Late Summer Veggie Saute - Sweet & Savory Kitchens

Aunt Suzy says . . . 

I’ve been making these sautés for a while now, using veggies that are in abundance this time of year.  The source of my idea was this sweet corn sauté from a couple of years ago. I thought it would be delicious with other vegetables and maybe some pasta. And maybe a little Parmesan . . . what’s not to like when Parmesan cheese is part of the equation?!! This is ultra flexible and the “3-Ways” reference is that it can be served as a side with a couple of variations and as a vegetarian main dish with small pasta shapes added. I made it last night in about 45 minutes, including chopping and cooking the pasta. Pretty fast, I would say!

Late Summer Veggie Saute - Sweet & Savory Kitchens

Margaux says…

When Aunt Suzy mentioned a new easy pasta dish for dinner, I was all for it! I love the sweet corn saute dish that she mentioned, and make it pretty often in the summer. I loved the idea of adding pasta to it, along with the kale, zucchini and tomatoes. And it’s beautiful when you add the tomatoes! We were all oohing and aaahing about it while I was taking photos.  I will definitely be making this again before summer is over. It’s delicious with the pasta and Parmesan!

Late Summer Veggie Saute with Pasta - Sweet & Savory Kitchens

 

Late Summer Veggie Saute

Ingredients

2 tablespoons olive oil

1 tablespoon butter

1 medium yellow onion, cut in thick slices then in quarter rounds

1 tablespoon fresh thyme, or 1 teaspoon dried

2 tablespoons fresh oregano, chopped or 1 1/2 teaspoons dried

4-5 small garlic cloves, or to taste

2-3 ears of sweet corn, husked and kernels cut from the cobs

1 bunch Lacinato (Tuscan) kale, tough stems removed and cut in 1/4-inch slices cross-wise

1 zucchini, small dice (optional)

10-12 large cherry or grape tomatoes, cut in half lengthwise

1/2 pound pasta, small shapes of your choice, regular or whole wheat, cooked al dente, 1/4 cup pasta water reserved

1/4 cup basil leaves, cut in chiffonade

Grated Parmesan cheese

Salt and pepper to taste

Directions

Prepare all veggies before starting cooking because there is no time to chop once the cooking is started!  Place a large saute pan over medium heat and add the olive oil. Once it is shimmering, add the butter. When butter is melted and bubbling, add the onions and turn up heat slightly. Cook the onions for about 5 minutes till they become translucent. Add the thyme, oregano and garlic and stir/cook for about a minute. Add the sweet corn and cook, stirring for 2 minutes. Add the kale ( and optional zucchini if using) and cook stirring for about 3 minutes. Put a lid on the pan and cook another 2-3 minutes. You can serve this as a side dish – way #1.

However, if you want to keep going, add the tomatoes. Cook for 2-3 minutes stirring then place a lid on the pan and cook another minute or two. This is way #2 – an awesome side dish as well! Maybe add the fresh basil or serve as is.  To make the main dish with pasta, add the pasta to the veggies with a little of the reserved water. Stir to combine completely and add the fresh basil. Once served pass the Parmesan!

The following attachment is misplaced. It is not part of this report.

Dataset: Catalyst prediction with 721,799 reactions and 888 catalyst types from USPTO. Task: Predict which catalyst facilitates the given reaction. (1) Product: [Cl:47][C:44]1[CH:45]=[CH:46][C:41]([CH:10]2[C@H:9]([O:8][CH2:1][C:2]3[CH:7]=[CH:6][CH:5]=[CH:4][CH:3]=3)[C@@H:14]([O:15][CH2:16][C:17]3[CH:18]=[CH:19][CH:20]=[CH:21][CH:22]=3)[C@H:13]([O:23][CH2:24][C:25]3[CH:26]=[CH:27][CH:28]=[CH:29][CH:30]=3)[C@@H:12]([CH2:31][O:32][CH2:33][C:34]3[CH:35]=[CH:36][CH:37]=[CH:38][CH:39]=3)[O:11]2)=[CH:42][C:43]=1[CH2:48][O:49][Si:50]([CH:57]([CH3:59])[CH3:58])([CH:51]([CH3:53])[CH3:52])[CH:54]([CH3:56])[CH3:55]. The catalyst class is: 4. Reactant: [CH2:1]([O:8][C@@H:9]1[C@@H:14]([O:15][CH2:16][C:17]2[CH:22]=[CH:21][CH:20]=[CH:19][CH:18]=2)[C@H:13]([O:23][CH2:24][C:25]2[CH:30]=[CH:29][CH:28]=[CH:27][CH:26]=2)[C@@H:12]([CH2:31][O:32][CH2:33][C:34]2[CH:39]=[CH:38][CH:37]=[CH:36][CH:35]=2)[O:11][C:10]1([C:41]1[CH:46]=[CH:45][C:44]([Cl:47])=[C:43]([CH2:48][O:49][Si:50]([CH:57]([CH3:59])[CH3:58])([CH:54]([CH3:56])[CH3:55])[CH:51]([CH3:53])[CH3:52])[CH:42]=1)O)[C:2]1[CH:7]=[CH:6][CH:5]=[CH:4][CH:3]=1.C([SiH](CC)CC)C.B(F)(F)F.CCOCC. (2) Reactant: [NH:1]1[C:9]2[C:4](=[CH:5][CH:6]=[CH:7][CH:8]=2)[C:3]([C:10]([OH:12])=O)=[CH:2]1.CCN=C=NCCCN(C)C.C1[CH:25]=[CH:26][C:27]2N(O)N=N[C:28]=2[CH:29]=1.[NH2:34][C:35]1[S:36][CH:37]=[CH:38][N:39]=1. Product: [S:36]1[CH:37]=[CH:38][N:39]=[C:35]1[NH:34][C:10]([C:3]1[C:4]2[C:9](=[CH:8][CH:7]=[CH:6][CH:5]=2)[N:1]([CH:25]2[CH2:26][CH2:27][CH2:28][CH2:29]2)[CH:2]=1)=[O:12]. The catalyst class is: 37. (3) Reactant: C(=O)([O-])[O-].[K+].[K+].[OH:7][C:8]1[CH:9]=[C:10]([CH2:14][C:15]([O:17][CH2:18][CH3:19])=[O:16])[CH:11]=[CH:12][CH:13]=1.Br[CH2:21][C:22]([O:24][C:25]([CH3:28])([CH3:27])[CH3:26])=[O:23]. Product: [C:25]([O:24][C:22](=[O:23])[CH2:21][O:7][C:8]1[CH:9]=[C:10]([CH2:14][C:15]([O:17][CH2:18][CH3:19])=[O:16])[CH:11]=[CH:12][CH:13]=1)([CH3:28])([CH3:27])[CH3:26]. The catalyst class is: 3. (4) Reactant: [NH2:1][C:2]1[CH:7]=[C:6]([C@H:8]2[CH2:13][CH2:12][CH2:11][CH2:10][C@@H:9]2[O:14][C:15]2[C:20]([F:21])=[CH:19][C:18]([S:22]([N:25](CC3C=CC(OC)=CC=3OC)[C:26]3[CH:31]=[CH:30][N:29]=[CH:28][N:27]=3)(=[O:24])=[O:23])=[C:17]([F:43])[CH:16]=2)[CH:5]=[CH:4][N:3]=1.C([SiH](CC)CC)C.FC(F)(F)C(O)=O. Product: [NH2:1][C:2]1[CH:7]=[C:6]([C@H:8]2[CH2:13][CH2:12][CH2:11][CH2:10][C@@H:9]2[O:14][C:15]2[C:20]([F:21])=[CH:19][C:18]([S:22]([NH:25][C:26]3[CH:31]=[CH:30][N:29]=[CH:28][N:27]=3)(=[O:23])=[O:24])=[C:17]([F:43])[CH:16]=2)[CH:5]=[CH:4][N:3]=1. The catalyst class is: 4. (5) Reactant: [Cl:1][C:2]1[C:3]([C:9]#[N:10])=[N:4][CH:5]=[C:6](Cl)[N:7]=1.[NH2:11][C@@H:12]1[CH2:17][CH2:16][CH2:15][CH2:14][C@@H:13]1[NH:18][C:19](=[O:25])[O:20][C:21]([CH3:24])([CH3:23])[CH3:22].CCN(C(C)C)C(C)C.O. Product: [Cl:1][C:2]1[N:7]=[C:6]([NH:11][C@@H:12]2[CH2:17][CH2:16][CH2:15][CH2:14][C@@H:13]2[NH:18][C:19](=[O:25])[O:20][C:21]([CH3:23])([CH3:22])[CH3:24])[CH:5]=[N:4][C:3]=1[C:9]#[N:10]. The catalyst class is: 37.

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Bow-tie pasta with sun-dried tomatoes and artichoke hearts
Aunt Suzy says . . . 

Randy made this really delicious pasta last fall, and I’ve been bugging him about it since we decided to do Pasta Wednesdays here at S&SK.  He finally brought over the cookbook where he found the recipe, Italian Light and Easy, a favorite standby of his originally published in 1993.  He pointed out the recipe he thought he used, but couldn’t exactly remember.  It used all the ingredients you see in this post except it was for a cold pasta salad!  I distinctly remembered that he served it as a hot dish, so I thought he must have improvised, which is what I did.  Not only is this dish Italian ” light and easy” it was lightning fast to put together, which fits perfectly with the Pasta Wednesday concept. This can be made in 30-minutes tops.  Serve with a green salad and a nice, crisp bottle of Pinot Grigio and you’re set for a great weeknight meal.

1 9-ounce package frozen artichoke hearts

1/2 cup drained oil-packed sun-dried tomatoes, 1/2-inch dice

1 teaspoon balsamic vinegar

10 ounces Farfalle (bow-tie) pasta – regular, whole wheat or GF

2 tablespoons olive oil

8-10 fresh basil leaves, cut in chiffonade

1/4 cup flat leaf parsley, chopped

Salt and pepper to taste

1/2 cup Parmigiano Reggiano

Cook the artichoke hearts according to package directions.  Drain.  When cool enough to handle, cut into 1-inch pieces and set aside.

Place the diced tomatoes into a small bowl and add the balsamic.  Set aside.